German students copying Dutch designs under the guidance of a Dutch teacher were exhibited during DMY proving that attitudes to open source and copy culture are rapidly changing.
One of the most intriguing exhibitions at last week’s DMY was presnted by Lucas Verweij’s students from the School of Art and Design Berlin Weissensee.
Titled “Copy and Authorship” the industrial design students openly pursued copying as a design strategy.
Three Dutch designers were copied – Jurgen Bey, Maarten Baas and Tomas Libertiny.
“That was probably more because our teacher knew them personally so could help us to get permission,” says Josefina Schlie who copied a Baas chair from the Smoke series.
Copying within the comforting confines of education has been done forever. It’s usually called looking for inspiration. Out in the real world, however, the border between plagiarism and inspiration has always been murky and as talk about copy/culture and open source design spreads, it’s a subject garnering much more attention.
“Many of my friends are paid a flat fee for a design and do not receive royalties,” says Johanna Keimeyer who copied Tomas Libertiny’s Honeycomb Vase. “They don't have the exclusive rights to their designs nor are their names published with the product. I think royalties will eventually be phased out and design work will become more like a service.”
Tomas Libertiny responded well to Keimeyer’s copy proposition, but told her it was unlikely she could complete the project on time. “But I did it and he was very complimentary,” she says.
Jurgen Bey also had a very positive reaction to Jacob Cranz’s copy of his Tree Trunk Bench. “Mostly he wanted to know how I did the bronze casts, which admittedly were the hardest part of the project,” he says.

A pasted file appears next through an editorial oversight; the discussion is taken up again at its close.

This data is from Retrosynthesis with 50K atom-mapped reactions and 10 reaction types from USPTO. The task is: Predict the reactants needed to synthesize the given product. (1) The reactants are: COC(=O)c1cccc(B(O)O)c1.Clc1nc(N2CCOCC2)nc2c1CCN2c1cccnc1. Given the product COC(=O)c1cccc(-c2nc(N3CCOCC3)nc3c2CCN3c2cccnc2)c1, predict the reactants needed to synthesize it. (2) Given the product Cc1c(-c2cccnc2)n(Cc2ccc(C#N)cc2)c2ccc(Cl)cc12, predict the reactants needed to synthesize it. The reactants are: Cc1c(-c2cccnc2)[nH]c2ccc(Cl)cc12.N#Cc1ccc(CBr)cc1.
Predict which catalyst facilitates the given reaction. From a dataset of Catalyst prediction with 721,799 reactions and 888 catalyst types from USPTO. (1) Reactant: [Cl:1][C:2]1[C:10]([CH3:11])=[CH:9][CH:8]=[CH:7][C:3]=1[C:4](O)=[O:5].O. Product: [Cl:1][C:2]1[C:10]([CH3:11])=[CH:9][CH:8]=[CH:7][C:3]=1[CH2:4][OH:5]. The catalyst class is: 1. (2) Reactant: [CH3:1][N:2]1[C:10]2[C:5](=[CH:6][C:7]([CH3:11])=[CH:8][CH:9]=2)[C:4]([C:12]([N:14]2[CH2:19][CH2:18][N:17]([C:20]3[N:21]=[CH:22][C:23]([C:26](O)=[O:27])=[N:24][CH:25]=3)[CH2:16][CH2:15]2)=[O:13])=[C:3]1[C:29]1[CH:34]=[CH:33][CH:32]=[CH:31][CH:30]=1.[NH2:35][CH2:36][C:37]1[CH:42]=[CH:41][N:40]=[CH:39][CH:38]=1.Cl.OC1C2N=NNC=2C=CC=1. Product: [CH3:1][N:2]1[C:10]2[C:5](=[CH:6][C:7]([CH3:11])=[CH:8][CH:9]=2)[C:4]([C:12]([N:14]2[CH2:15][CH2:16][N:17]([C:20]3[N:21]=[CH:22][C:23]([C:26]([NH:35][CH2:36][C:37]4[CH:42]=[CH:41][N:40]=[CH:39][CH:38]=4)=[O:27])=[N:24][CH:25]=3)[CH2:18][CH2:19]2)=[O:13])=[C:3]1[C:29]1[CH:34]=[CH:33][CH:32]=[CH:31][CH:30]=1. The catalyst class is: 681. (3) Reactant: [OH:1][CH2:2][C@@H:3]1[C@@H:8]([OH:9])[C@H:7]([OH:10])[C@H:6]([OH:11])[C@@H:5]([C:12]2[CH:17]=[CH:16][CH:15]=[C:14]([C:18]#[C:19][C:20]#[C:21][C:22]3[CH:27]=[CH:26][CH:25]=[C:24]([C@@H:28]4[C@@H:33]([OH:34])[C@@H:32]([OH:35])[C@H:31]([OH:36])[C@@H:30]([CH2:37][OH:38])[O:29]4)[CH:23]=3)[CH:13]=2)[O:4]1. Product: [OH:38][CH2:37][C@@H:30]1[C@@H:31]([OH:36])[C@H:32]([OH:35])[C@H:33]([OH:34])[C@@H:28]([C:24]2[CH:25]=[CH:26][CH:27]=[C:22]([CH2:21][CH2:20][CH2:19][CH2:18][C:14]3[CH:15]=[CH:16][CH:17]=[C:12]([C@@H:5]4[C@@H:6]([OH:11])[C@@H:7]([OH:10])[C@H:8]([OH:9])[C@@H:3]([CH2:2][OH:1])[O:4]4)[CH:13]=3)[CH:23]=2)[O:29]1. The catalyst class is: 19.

For Cranz the project was less about working with shapes and materials, than exploring an idea. The stark contrast between the exposed trunk and the detailed chair backs fascinated him. “Both parts of the chair serve their function, but are just so different,” he says. “One is so calculated and the other is so natural.”
The research bought Cranz back to civilization and the motivation to design. “Sitting is such a natural thing,” he says. “We build and create ways to make it look better, which is really just a way to defy nature.”
Josefina Schlie found copying was a great way to properly refine and understand materials and techniques. She used wood and fire to recreate Baas’ Smoke chair.
“I would never just copy per se,” says Schlie, “but if I found a technique that I liked and could design products that had no hint of another designer, then yes I would use it.”
Keimeyer’s perspective is that neither she nor Libertiny own the idea and that if copying leads to something else, then that is fine. “There are many bee artists who work with this technique,” she says, “but Tomas had success with it and pushed the idea one step further using colour and even doing live installations at Art Basel using real bees.”
After making the vase, she also took the idea a step further by casting a wax spoon in silver. “In that way you can really use the object,” she says.
Images: main at top Keimeyer's copy-cat bees, small from top Keimeyer's copy Honeycomb Vase, Libertiny's authentic Honeycomb Vase, Keimeyer's silver honey spoon; Schlie's copy Smoke chair, Baas' authentic Smoke chair, Cranz's copy Tree Stump Bench, Bey's authentic Tree Stump Bench.
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